LOS ANGELES—Natural disasters, like wars, test human mettle and bring out the best in many people—courage and selflessness, acts of heroism, and great generosity to afflicted neighbors and total strangers. Sadly, but very predictably, they also generate political opportunism and partisan finger-pointing that is worse than counterproductive. Practitioners of the “blame game” typically do far more to exploit than to assuage the pain of the victims with whom they so ostentatiously sympathize. Katrina has certainly been no exception, with said practitioners absurdly and contemptibly charging the president with racist neglect.
Rather than point fingers, I presume to offer a few practical pointers that I hope will be useful to those who are, or may in future be, challenged to lead their constituents on the hard road back to recovery from a natural disaster.
In early 1994, a major earthquake (measuring 6.7 on the Richter scale) jolted the residents of greater Los Angeles from their slumbers and knocked houses off their foundations. Within seconds, the Northridge earthquake reduced to rubble the overpass bridges of Interstate 10, Los Angeles’s major east-west artery, and thereby instantly shut down the most heavily trafficked freeway in the world. I was advised that it would require some two years and two months to repair the bridges and restore the I-10 to use. For as long as it remained unavailable, it would mean not only driver inconvenience on a dramatic scale but delays that would translate into economic dislocation conservatively estimated to cost $600,000 per day. The interruption to the life of the nation’s second-largest city would be of a plainly intolerable magnitude and duration.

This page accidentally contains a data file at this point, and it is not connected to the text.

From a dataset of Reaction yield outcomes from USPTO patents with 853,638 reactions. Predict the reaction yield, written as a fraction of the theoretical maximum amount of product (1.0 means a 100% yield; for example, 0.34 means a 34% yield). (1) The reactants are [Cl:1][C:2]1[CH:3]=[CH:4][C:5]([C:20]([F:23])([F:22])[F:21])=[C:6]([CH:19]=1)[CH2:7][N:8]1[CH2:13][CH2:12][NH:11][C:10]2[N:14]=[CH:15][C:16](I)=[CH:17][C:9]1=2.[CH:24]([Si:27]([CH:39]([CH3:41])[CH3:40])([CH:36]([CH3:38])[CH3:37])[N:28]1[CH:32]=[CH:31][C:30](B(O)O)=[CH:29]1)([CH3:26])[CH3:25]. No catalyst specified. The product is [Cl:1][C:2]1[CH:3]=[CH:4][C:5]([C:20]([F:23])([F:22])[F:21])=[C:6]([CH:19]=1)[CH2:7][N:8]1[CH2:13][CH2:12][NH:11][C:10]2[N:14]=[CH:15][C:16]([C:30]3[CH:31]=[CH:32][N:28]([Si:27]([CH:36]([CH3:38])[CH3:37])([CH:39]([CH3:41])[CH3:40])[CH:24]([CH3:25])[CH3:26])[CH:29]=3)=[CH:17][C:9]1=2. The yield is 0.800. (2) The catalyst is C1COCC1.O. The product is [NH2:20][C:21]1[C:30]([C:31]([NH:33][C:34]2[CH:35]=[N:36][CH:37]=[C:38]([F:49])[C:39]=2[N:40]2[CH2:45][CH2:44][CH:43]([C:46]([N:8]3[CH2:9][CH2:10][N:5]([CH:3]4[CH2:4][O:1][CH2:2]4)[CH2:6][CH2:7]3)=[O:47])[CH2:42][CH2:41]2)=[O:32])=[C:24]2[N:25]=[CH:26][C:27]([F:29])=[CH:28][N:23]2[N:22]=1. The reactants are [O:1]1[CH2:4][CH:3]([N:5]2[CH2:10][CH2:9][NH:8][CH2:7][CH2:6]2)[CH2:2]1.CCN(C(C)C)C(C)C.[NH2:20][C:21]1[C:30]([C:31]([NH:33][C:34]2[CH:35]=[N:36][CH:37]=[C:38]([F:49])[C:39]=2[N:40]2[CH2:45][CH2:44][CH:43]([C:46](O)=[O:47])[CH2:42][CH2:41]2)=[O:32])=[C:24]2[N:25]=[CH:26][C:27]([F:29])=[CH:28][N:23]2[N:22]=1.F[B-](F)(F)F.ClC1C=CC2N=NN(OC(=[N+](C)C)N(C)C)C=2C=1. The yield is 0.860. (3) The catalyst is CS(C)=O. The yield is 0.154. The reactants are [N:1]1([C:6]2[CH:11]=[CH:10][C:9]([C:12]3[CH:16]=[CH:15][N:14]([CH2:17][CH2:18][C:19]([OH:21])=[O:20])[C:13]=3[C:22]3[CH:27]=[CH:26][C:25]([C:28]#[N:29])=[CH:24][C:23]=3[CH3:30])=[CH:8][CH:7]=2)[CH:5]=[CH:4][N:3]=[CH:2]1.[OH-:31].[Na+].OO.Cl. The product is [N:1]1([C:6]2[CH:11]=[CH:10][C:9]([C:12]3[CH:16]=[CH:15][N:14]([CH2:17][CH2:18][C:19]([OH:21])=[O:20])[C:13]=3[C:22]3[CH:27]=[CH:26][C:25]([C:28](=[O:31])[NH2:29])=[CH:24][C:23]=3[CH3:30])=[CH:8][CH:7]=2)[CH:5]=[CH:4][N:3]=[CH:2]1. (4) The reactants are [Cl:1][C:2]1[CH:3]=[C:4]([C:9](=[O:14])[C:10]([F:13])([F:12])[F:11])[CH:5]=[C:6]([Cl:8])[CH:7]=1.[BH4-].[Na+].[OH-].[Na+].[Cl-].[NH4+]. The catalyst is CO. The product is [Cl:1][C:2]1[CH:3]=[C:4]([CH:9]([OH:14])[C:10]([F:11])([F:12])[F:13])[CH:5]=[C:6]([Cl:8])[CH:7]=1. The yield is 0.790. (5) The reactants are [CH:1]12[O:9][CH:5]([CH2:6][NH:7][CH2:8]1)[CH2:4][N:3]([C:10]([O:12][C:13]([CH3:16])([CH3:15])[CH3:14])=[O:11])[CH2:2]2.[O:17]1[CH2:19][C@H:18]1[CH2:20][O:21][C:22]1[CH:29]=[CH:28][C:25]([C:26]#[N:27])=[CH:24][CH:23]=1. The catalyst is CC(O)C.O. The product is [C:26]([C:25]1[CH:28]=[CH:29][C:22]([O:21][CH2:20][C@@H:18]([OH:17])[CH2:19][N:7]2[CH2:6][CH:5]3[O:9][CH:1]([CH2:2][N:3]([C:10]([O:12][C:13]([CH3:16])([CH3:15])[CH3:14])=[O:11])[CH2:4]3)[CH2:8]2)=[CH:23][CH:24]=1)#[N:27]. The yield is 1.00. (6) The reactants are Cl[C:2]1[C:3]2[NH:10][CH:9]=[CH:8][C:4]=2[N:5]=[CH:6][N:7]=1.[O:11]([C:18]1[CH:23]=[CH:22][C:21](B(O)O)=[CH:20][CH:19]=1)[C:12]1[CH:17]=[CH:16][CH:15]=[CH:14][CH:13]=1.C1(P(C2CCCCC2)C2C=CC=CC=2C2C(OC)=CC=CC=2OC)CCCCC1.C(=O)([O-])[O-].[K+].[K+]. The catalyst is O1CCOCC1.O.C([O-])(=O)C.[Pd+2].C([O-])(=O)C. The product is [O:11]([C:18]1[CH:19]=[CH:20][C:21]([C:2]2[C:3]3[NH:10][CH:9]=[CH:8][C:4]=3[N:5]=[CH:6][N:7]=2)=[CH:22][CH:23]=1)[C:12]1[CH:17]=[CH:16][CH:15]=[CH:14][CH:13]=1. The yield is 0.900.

Instead, we completed the repairs and reopened the freeway to its normal heavy traffic in just 66 days. How? We did two things.
First, I quickly exercised the extraordinary emergency powers conferred on the governor of California by the state Government Code. I suspended the operation of statutes and regulations that would have required the protracted public hearings called for before environmental impact reports could be filed and acted upon, and suspended other normally demanded procedural hurdles. Eliminating these legal requirements drastically reduced purposeless delays that would have impeded recovery and compounded the injury inflicted by the quake.
I cannot emphasize too strongly that governors need to be given such clear emergency powers if they are not already provided them by existing state law.
Second, we took a page from the book of private sector incentives for accelerating performance. We told contractors bidding to repair the bridges that their bids must specify not only the cost but the date of completion and that they must agree to an added condition: For every day they were late, they would incur a penalty of $200,000; and for every day they were early, they would be rewarded with a bonus of $200,000. The winning bidder, C. C. Myers, Inc., put on three shifts that worked 24/7. To prevent any delay in the work, the company hired a locomotive and crew to haul steel sitting on a siding in Texas to Los Angeles. Myers made more on the bonus than it did on the bid.
Incentives work. The reward to the contractor in this instance was well worth the price of restoring critical infrastructure two years early.
In New Orleans, all levels of government—federal, state, and local—and the city’s private sector leadership face a challenging threshold decision as to how, or even whether, to rebuild.
Voices from outside the city have been heard dismissing the very notion of rebuilding a place that is 12 feet below sea level. In New Orleans, the critical infrastructure—the system of levees—is, in fact, far more critical than even the world’s busiest freeway. Although the prolonged loss of the I-10 severely affected the functioning of Los Angeles, the loss of the levees threatens the very survival of New Orleans.